There are certain things you expect to see when walking into London’s Liverpool Street station before 5 a.m. on a Saturday morning: The nano-skirted post-club woman giving the few station denizens a flash of bare buttock as she perused pastries at the coffee stand? Yes. The cyclist with a fully kitted steed complete with mudguards, rack and stuffed rack-top bag? No. Except he was catching the same train as I was, to Elsenham in Essex for the Shaftesbury Springtime 200, my first audax of a PBP 2011 campaign.

I found an open space on the train and motioned my fellow cyclist to join me, confirming he was headed the same way I was, and we whiled away the trip trading randonneuring tall tales on the 50 minute ride up to our destination. Once off, we spun easily the last two kilometers to the ride start, knowing we would be an hour early but also knowing the next train would get us in with only a few minutes to spare before the house. Overshooting the start, we doubled back to the Shaftesbury Cycling Club’s “hut,” one of several nearby bungalows owned by East London or formerly East London cycling clubs as homes away from home for traffic- and smog-free training. (Several consecutive audax weekends are being run from the same general row of bungalows.)

Inside, the ride director hadn’t arrived, but the kitchen crew had, boiling water for tea and instant coffee. We took a load off in the overstuffed couches, continuing our chat. The place was part hunting lodge, part clubhouse: trophies and photos scattered about, an electric fireplace, a few beds in a back room, changing rooms for both genders. Danny, a friend from Cambridge, arrived, along with a growing number of audaxers. Soon enough, the audax director arrived, set up shop in the men’s changing room; then we gathered on the front lawn and were sent on our way.

It was an overcast, still day – a big change, I learned, from the previous week’s populaire, where riders were lashed with stiff winds and rain. We spun on narrow lanes through farm fields, the riders with more event miles in their legs sprinting ahead, while Danny and I were plenty happy to lope along easily in the small ring. It was a figure-eight loop taking us first into Essex before turning back to the bungalow. As such, it required four controles per 100K, two information controls and one commercial control in addition to the HQ. The first info controle (Saturday mail pickup at a postbox in Pleshey) was passed at 26 km, then onward through the fields, with occasional shallow dips into stream valleys, to the café at the Dutch Nursery in Coggeshall at 58 km, where we arrived after about two and a half hours. A rather long queue awaited coffee and cake at the till, so Danny and I bypassed the coffee for a quick controle stamp and a snack from our jersey pockets – and passing a dozen or so cyclists in the process.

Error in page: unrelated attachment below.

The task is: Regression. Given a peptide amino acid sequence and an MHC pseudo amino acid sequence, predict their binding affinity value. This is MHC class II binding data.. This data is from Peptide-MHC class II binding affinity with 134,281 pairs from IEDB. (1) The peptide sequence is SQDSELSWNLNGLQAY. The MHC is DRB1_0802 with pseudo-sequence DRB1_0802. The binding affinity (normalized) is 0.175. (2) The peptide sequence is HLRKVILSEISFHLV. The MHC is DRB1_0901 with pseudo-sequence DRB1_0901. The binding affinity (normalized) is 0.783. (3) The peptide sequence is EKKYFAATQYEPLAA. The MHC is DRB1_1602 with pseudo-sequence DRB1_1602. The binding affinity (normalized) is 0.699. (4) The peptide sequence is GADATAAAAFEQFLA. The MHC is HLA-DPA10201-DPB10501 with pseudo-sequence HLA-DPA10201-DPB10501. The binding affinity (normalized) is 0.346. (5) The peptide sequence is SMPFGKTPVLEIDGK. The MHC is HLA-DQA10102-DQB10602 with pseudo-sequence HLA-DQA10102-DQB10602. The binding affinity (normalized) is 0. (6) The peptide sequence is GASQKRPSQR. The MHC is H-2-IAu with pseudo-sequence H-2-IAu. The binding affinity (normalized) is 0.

The terrain was starting to grow a little more challenging; whether it was the size of the hills or the cumulative riding, it was hard to say. Danny was beginning to feel it more than I was. He was training for a three-day sportive in late May, so he had yet to get a fully century, with a 100K ride being his longest so far. Not long after the second information control (the phone number – written in squint-o-vision – of the church in Shalford) he told me to go on. Briefly, I rode along with another fellow Ancien planning a PBP run – he said he hadn’t seen me at the Coggeshall controle, where I informed him I considered speed a little more important at that point – but before long his pace was a little more than I wanted to take on for my first 200K.

I arrived back at the Shaftesbury bungalow after about four and a half hours and just over 100K. I got a stamp and then bought a ham sandwich and coffee. Danny rolled up and informed me he was planning to simply ride home for 80 miles on the day. So I would be on my own for the afternoon. I rolled out under skies looking darker by the moment. The second turn was onto a busy B road, and the third turn was a “no signpost” turn, which is always a suspicious one. I stopped near what I thought was the turn, pulled out by iPhone and took a look at the directions. Seemed right. About the time I made the decision, another apparent audaxer rolled along and made the turn. I chose correctly. Next turn, not so lucky. I missed it and ended up in the centre of Standsted Mountfichet, and had to double back for some bonus miles. I cursed, knowing that I needed to be very attentive to the route sheet for the remainder of the ride.